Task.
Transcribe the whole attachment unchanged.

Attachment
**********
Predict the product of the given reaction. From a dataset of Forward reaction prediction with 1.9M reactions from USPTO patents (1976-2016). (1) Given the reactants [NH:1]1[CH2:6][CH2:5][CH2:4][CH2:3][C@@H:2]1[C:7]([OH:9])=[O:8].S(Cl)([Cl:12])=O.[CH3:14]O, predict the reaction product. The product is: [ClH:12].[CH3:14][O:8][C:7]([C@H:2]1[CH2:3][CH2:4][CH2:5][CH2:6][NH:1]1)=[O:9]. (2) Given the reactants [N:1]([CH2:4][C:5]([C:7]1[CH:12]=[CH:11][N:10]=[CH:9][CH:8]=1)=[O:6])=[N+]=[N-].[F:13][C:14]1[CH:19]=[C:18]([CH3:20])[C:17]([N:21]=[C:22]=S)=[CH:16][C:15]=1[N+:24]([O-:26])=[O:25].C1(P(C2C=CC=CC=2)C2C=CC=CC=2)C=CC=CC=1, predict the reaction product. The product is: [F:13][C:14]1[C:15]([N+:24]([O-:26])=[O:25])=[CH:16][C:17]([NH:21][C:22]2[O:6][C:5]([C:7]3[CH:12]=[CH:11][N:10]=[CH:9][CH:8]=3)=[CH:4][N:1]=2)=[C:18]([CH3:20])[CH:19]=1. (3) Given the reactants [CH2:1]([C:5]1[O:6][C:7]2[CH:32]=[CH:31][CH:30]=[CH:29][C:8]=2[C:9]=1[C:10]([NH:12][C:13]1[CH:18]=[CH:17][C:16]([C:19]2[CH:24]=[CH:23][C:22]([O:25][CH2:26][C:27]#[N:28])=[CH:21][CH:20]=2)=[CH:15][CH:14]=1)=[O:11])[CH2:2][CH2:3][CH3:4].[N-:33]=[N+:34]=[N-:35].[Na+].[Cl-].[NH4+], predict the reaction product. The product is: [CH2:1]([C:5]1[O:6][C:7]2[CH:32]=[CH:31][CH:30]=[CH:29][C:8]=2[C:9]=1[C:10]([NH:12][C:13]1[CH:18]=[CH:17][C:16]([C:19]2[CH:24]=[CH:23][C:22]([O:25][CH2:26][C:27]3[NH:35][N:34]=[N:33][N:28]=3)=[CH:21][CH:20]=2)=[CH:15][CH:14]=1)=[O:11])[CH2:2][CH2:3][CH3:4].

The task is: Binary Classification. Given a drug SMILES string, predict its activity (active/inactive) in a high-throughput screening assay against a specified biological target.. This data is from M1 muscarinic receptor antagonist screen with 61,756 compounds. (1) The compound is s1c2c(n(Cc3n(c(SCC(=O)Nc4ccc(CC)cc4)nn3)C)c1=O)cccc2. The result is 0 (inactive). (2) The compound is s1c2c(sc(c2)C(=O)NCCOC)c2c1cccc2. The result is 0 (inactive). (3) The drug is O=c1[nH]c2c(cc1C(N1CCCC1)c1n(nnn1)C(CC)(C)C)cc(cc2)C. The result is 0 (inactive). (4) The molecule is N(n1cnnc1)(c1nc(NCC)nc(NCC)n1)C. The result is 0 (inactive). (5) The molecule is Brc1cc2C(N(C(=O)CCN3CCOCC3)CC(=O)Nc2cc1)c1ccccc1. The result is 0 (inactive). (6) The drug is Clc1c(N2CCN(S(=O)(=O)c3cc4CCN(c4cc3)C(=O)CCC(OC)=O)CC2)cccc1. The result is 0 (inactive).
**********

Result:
Predict the product of the given reaction. From a dataset of Forward reaction prediction with 1.9M reactions from USPTO patents (1976-2016). (1) Given the reactants [NH:1]1[CH2:6][CH2:5][CH2:4][CH2:3][C@@H:2]1[C:7]([OH:9])=[O:8].S(Cl)([Cl:12])=O.[CH3:14]O, predict the reaction product. The product is: [ClH:12].[CH3:14][O:8][C:7]([C@H:2]1[CH2:3][CH2:4][CH2:5][CH2:6][NH:1]1)=[O:9]. (2) Given the reactants [N:1]([CH2:4][C:5]([C:7]1[CH:12]=[CH:11][N:10]=[CH:9][CH:8]=1)=[O:6])=[N+]=[N-].[F:13][C:14]1[CH:19]=[C:18]([CH3:20])[C:17]([N:21]=[C:22]=S)=[CH:16][C:15]=1[N+:24]([O-:26])=[O:25].C1(P(C2C=CC=CC=2)C2C=CC=CC=2)C=CC=CC=1, predict the reaction product. The product is: [F:13][C:14]1[C:15]([N+:24]([O-:26])=[O:25])=[CH:16][C:17]([NH:21][C:22]2[O:6][C:5]([C:7]3[CH:12]=[CH:11][N:10]=[CH:9][CH:8]=3)=[CH:4][N:1]=2)=[C:18]([CH3:20])[CH:19]=1. (3) Given the reactants [CH2:1]([C:5]1[O:6][C:7]2[CH:32]=[CH:31][CH:30]=[CH:29][C:8]=2[C:9]=1[C:10]([NH:12][C:13]1[CH:18]=[CH:17][C:16]([C:19]2[CH:24]=[CH:23][C:22]([O:25][CH2:26][C:27]#[N:28])=[CH:21][CH:20]=2)=[CH:15][CH:14]=1)=[O:11])[CH2:2][CH2:3][CH3:4].[N-:33]=[N+:34]=[N-:35].[Na+].[Cl-].[NH4+], predict the reaction product. The product is: [CH2:1]([C:5]1[O:6][C:7]2[CH:32]=[CH:31][CH:30]=[CH:29][C:8]=2[C:9]=1[C:10]([NH:12][C:13]1[CH:18]=[CH:17][C:16]([C:19]2[CH:24]=[CH:23][C:22]([O:25][CH2:26][C:27]3[NH:35][N:34]=[N:33][N:28]=3)=[CH:21][CH:20]=2)=[CH:15][CH:14]=1)=[O:11])[CH2:2][CH2:3][CH3:4].

The task is: Binary Classification. Given a drug SMILES string, predict its activity (active/inactive) in a high-throughput screening assay against a specified biological target.. This data is from M1 muscarinic receptor antagonist screen with 61,756 compounds. (1) The compound is s1c2c(n(Cc3n(c(SCC(=O)Nc4ccc(CC)cc4)nn3)C)c1=O)cccc2. The result is 0 (inactive). (2) The compound is s1c2c(sc(c2)C(=O)NCCOC)c2c1cccc2. The result is 0 (inactive). (3) The drug is O=c1[nH]c2c(cc1C(N1CCCC1)c1n(nnn1)C(CC)(C)C)cc(cc2)C. The result is 0 (inactive). (4) The molecule is N(n1cnnc1)(c1nc(NCC)nc(NCC)n1)C. The result is 0 (inactive). (5) The molecule is Brc1cc2C(N(C(=O)CCN3CCOCC3)CC(=O)Nc2cc1)c1ccccc1. The result is 0 (inactive). (6) The drug is Clc1c(N2CCN(S(=O)(=O)c3cc4CCN(c4cc3)C(=O)CCC(OC)=O)CC2)cccc1. The result is 0 (inactive).